The Islamic State (ISIS) applauded the Sydney jihadist hostage-taker, Man Haron Monis, in its new edition of Dabiq magazine. Monis, the man responsible for three deaths, received high praise in the ISIS publication, which encouraged others to follow in his footsteps.
Dabiq described the killing of the hostages as a “blessing” and a “noble cause,” and stated that Monis’s acts were an example for other jihadists to follow.
In encouraging further lone wolf attacks in Western civilizations, a passage from Monis’s feature read, “He did not do so by undertaking the journey to the lands of the [Caliphate] and fighting side-by-side with his brothers, but rather, by acting alone and striking the [nonbelievers] where it would hurt them most — in their own lands and on the very streets that they presumptively walk in safety.”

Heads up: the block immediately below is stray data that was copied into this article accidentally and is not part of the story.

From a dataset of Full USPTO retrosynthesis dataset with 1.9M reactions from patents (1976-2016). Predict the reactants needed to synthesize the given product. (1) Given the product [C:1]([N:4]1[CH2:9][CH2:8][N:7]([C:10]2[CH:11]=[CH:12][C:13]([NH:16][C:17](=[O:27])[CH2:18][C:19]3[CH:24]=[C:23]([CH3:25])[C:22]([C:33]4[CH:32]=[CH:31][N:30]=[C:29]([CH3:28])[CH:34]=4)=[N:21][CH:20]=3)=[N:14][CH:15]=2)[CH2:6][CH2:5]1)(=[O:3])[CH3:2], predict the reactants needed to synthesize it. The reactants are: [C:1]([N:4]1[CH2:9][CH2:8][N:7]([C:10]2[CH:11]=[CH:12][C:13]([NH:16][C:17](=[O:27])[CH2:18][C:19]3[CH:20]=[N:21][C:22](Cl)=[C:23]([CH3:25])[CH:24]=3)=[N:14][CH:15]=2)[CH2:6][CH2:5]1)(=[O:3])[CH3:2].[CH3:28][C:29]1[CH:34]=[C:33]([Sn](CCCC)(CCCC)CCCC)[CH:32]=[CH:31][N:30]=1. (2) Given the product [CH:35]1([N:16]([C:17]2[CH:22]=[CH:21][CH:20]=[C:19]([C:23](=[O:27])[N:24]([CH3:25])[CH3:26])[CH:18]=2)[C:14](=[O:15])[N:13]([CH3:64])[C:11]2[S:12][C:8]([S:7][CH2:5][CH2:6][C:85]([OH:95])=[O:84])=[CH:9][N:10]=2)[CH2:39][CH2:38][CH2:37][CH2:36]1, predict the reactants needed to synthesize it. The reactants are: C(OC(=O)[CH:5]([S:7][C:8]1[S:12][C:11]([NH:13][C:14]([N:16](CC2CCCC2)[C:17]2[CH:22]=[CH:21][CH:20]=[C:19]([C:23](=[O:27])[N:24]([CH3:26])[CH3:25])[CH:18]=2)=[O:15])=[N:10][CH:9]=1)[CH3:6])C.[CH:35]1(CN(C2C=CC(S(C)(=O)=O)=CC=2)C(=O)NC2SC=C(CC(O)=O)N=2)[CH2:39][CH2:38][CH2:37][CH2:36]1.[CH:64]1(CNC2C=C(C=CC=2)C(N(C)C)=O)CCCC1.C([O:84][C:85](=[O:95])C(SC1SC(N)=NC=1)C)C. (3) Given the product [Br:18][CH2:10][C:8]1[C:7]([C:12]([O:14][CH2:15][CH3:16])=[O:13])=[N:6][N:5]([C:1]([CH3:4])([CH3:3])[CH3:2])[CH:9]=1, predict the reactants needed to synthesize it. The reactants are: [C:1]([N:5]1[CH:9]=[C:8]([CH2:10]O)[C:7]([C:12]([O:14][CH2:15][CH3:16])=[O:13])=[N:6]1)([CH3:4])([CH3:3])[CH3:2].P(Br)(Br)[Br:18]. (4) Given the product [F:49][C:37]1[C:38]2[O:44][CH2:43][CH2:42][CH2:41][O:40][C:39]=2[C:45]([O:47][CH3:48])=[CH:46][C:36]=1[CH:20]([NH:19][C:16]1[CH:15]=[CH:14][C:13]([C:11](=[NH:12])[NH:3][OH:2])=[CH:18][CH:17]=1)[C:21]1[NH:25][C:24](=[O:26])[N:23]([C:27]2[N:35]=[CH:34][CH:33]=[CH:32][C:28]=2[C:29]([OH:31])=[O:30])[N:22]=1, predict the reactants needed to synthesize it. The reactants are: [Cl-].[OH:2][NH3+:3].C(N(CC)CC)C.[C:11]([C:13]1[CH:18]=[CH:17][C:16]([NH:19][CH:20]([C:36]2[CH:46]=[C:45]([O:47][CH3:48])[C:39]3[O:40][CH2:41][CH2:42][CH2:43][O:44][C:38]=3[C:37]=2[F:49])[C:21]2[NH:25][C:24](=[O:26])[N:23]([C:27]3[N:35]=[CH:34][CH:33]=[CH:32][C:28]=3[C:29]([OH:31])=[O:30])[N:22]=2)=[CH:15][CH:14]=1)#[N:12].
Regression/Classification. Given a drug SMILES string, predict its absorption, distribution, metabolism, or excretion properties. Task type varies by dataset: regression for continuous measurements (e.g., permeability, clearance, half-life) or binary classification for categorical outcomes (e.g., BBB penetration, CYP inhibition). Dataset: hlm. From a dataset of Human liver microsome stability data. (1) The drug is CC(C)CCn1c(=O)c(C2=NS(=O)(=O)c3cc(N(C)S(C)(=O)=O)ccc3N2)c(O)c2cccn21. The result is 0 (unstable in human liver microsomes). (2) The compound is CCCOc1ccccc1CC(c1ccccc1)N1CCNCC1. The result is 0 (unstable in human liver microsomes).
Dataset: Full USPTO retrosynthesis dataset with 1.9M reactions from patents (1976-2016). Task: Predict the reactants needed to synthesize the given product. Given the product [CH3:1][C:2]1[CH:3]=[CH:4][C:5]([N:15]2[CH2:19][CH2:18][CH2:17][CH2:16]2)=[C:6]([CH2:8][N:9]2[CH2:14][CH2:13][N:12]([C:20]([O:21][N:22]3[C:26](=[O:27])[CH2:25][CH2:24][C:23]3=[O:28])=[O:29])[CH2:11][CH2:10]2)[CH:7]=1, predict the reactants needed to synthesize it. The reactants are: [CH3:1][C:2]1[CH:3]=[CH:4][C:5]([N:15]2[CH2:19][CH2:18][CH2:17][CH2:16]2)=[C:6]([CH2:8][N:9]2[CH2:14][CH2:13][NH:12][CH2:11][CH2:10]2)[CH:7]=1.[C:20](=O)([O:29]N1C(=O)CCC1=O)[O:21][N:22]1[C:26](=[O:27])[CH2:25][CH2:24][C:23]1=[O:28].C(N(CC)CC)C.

The magazine described Monis as a “pure” Muslim who brought “victory to Allah’s religion.” It continued, “He added his name to the list of Muslims who answered the [Caliph’s] call to strike those waging war against the Islamic State wherever they may be.”
The publication then praised other lone wolf jihadists, such as the New York City ax-wielding Zale Thompson, Canadian Parliament shooter Michael Zehaf-Bibeau, and French knife attacker Bertrand Nzohabonayo.
Before his act of jihad, Monis had publicly pledged to Abu Bakr al-Baghdadi, leader of the Islamic State. The Iranian-born man was a convert from Shia to Sunni Islam, and followers described him as “Sheikh Haron” or “Ayatollah Manteghi.” Before the hostage-taking, Monis’s previous claim to fame occurred in 2009, when he wrote condemnatory letters to the families of slain Australian soldiers. He wrote to a slain Australian Jewish soldier’s family, “A Jewish man who kills innocent Muslim civilians is not a pig, he is a thousand times worse.”
The magazine also featured an interview with a Jordanian pilot in captivity, whose plane was shot down with an ISIS-fired heat-seeking missile, according to the magazine.